Queensland hotels pick up pieces after cyclone
Hotels and resort across northern Queensland are cleaning up after Tropical Cyclone Yasi made landfall last week. The category-five cyclone brought heavy rains, gale-force winds and flash floods to coastal areas around the cities of Cairns and Townsville on Wednesday. Many properties had closed down as the cyclone approached, while Qantas laid on extra services to help the evacuation effort.
Mirvac Hotels & Resorts reported that The Sebel Reef House & Spa Palm Cove and Sea Temple Resort & Spa Palm Cove suffered no major structural damage, but that repair work is underway on the grounds and swimming pools areas which were affected. Electricity, telephone and internet access have been restored. A clean up operation is also underway at the Sea Temple Resort & Spa Port Douglas. Club Med’s Lindeman Island resort, which evacuated all staff and guests as the cyclone approached, sustained no major damage and reopens today, while Best Western reported that communications were still down at its two Townville properties on Friday. Its seven other regional hotels were undamaged. None of the Mantra Group’s 12 north Queensland properties were damaged, and ferry services to the Whitsunday Islands have restarted.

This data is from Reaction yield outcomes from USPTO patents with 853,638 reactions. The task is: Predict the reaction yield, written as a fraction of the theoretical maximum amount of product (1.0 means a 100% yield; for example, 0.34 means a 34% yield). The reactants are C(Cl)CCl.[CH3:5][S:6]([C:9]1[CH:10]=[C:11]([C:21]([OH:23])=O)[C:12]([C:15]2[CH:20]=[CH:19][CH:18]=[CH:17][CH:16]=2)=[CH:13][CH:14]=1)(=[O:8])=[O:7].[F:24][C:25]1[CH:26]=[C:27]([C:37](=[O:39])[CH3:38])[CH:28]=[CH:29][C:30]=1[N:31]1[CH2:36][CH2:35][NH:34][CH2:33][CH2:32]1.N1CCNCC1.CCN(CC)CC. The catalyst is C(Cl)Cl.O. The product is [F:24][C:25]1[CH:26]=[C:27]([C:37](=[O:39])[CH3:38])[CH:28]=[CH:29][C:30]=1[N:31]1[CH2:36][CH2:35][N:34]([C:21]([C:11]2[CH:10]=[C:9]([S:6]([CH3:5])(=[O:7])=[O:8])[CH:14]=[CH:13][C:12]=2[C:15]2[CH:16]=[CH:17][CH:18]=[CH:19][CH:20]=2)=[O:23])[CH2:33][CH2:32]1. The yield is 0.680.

Stephen Burt, CEO Mirvac Hotels & Resorts, praised the efforts of hotel employees. “Our staff, in many cases, have had minimal sleep over the last few days and are back on deck this morning for the massive clean-up to get the hotels back to normal,” Burt said. “Our first priority at the moment is the clean-up process, enabling us to resume normal business operations and to look after our guests,” he added.
Thousands of Australian soldiers, police and emergency workers have been sent to help Queensland’s coastal communities. One person is confirmed to have died, but the overall impact of the cyclone is better than many expected. Queensland’s Premier, Anna Bligh, said it was a “great relief” that the damage had not been as bad as first feared, while Tourism Whitsundays CEO, Peter O’Reilly said the region is “counting our lucky stars” that it escaped largely unscathed.